US lawmakers back ‘right to try’ legislation

US lawmakers have approved new laws giving terminally ill patients the “right to try” unapproved drugs if there are no alternatives.

The law was backed by vice president Mike Pence, who has been a long-time advocate of the legislation and now looks set to be signed by president Donald Trump.

However the legislation is controversial as the FDA already has a pathway allowing patients fast access to alternative treatment options if they are terminally ill.

Scott Gottlieb

FDA Commissioner Scott Gottlieb, appointed by Trump, said he is ready to implement the legislation – even though it could be seen as undermining the regulator’s work by preventing ineffective or unsafe therapies reaching patients.

The House of Representatives voted 250-169 in favour of the bill, which the Senate passed in August, and president Trump is now expected to sign it.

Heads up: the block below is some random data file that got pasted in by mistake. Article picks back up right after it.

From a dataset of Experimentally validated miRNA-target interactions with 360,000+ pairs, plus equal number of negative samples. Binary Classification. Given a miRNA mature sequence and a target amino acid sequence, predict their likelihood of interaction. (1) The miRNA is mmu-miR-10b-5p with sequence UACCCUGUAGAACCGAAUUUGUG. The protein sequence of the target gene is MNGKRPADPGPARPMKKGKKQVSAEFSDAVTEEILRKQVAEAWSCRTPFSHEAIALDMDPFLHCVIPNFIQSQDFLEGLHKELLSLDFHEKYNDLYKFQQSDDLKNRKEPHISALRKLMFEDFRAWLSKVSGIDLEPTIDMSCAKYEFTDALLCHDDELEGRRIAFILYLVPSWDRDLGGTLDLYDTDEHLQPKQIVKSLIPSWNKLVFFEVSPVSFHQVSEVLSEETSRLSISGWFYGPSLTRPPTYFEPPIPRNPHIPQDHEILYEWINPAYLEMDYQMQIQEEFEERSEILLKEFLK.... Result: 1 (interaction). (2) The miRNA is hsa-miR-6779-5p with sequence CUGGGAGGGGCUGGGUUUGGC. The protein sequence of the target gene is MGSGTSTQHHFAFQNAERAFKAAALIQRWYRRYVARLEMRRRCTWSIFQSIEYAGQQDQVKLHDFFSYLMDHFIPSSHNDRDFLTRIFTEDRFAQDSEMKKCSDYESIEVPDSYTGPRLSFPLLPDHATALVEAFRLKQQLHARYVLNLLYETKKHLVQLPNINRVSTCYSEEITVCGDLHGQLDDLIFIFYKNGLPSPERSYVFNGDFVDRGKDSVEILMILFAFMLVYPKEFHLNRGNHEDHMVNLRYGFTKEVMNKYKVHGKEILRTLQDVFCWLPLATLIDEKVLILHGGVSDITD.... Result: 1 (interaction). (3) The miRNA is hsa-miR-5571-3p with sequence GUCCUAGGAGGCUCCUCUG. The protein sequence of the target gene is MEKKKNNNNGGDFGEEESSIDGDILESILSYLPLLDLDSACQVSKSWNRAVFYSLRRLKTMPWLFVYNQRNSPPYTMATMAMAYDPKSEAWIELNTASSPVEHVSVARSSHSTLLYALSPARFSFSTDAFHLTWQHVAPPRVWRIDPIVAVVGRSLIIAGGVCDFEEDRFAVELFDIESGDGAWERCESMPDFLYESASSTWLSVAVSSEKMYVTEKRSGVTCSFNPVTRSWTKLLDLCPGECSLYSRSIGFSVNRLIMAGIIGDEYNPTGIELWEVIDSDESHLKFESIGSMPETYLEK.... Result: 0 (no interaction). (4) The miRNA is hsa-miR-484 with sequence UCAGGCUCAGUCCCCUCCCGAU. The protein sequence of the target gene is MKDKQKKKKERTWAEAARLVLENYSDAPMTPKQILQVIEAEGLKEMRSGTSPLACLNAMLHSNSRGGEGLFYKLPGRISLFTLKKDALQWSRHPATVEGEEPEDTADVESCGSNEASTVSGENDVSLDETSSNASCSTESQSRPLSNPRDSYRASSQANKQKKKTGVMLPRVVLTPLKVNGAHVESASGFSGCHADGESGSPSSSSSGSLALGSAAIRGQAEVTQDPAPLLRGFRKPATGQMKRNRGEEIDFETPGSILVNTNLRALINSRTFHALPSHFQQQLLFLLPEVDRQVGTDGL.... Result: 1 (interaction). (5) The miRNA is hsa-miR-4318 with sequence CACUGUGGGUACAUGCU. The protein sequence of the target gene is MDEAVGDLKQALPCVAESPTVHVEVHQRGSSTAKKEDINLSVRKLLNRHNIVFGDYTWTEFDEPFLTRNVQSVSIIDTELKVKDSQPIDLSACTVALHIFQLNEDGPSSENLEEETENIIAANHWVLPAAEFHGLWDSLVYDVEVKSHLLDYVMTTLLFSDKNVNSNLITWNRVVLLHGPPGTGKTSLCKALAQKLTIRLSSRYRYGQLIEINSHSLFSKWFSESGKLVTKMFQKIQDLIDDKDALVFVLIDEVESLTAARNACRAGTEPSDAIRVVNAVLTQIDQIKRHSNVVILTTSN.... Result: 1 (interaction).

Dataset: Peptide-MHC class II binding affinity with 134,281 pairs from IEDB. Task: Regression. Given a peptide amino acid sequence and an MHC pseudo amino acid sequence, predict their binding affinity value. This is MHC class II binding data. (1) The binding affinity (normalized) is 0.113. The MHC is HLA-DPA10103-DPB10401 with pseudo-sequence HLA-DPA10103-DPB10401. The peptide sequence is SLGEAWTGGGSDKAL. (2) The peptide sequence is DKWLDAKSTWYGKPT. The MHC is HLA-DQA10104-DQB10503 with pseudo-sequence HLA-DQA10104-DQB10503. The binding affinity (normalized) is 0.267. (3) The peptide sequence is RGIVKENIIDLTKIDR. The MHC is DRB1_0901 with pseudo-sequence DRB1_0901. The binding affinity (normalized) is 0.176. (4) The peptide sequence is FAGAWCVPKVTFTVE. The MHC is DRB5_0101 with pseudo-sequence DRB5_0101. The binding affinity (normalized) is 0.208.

The House had in March written its own version of the bill, which would have required a fresh vote in the Senate.

But Representatives have since opted to revert to the Senate’s original bill, and approved it.

There are currently 40 US states, such as Pennsylvania and Texas, that already have “right to try” laws.

The legislation aims to improve access to experimental treatments in the remaining 10 states that have not passed such laws.

But more than 100 patient and health advocacy groups, including several representing cancer patients, have signed a letter opposing “right to try”, saying it will not improve access to experimental therapies.

They noted the FDA approves 99% of applications for experimental therapies for terminally ill patients, and often makes important dosing and safety recommendations.

According to the signatories to the letter in March, pharma companies are often responsible for denying terminally ill patients access.

If Trump signs the legislation, terminally ill patients will get the right to try drugs that are in clinical trials but have not received the FDA’s seal of approval.

The president backed the legislation in his State of the Union address this year, saying that it is time to give “these wonderful Americans” the “right to try”.

 

 

 

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